There's plenty of philosophers out there. Most of them have “day jobs.” It’s hard to…
Did you know that Forbes.com has over 1500 unpaid contributors, many of them thought leaders in their fields? With more than 7000 posts per month, even the best ideas are in danger of getting lost amid all the noise! Here’s the sad truth. The world won’t come seeking your knowledge simply because you’re a smart person with great innovations. Successful thought leaders know how to stimulate demand for their knowledge, and they work on spreading the word every day using good, old-fashioned moxy and hustle.
The world might need your solution, but your buyers don’t know that.
Therefore, you must create demand for your content, generate awareness, and encourage interest in learning about your thought leadership. Sure, someone might stumble on your content while mindlessly scrolling through their social media feed, but that’s like waiting for lighting to strike. It’s a terrible way to build a business. You need to up the odds, and to do that, you need to routinely put great content in front of the people to whom it will be most relevant.
Who are the right people?
Well, first, do your homework and understand your prospective buyers; the people you should be targeting with your online content. They’re the ones who will be interested in what you say, because they actually have a problem that you can help them solve. Once you’ve identified that audience, you need to find clever ways to get content in front of them. When leaders are sorting through content, they’re really asking, “Would this help solve my problem? Is this something my organization really needs to focus on?” Your content needs to answer those questions in a concise, meaningful, and memorable way.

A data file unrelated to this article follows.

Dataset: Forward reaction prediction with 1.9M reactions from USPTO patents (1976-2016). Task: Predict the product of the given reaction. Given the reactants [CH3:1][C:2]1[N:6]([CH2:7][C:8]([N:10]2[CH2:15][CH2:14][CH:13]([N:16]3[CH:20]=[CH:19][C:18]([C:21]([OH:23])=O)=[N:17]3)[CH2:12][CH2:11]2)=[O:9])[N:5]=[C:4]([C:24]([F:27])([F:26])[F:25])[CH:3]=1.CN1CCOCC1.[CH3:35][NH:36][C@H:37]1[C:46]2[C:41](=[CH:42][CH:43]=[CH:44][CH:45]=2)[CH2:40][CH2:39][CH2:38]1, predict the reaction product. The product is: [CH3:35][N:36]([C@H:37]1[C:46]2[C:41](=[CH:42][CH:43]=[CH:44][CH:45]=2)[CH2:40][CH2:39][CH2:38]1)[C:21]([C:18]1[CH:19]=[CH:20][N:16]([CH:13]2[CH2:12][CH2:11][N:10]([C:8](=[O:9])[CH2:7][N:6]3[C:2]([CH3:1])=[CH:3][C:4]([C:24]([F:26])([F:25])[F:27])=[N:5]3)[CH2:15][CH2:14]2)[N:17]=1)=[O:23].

Here’s the challenge.
There’s a huge demand for good ideas, and your thought leadership is just one of many voices. How are people going to find you? In order to be relevant and gain followers, you need to narrow your focus. You either have to tightly define your content, your audience, or the situation that your thought leadership addresses. It may be leadership for a certain size of company, or leadership within a certain industry, or leadership in this context or that context. The strongest way to find success is by making your thought leadership relevant to a smaller and more targeted population. One that has specific needs and priorities that you can address.
For a thought leader to build demand, you have to tell a good story, explain your platform, and you’re your fans. You need to locate and target the people who most care about your solutions and have the capacity to buy-in to your innovations. You have to understand their problems, know what they lose sleep over, and have answers to the issues they want to solve. Your audience can’t come to you if they don’t know you’re out there – and if you don’t cut through the noise, they’ll never hear your voice.
So have great ideas, and propose innovative solutions. But be sure you do it to a tightly focused, thoroughly understood audience, and communicate your thought leadership in a way they will understand, remember, and get excited about hearing more.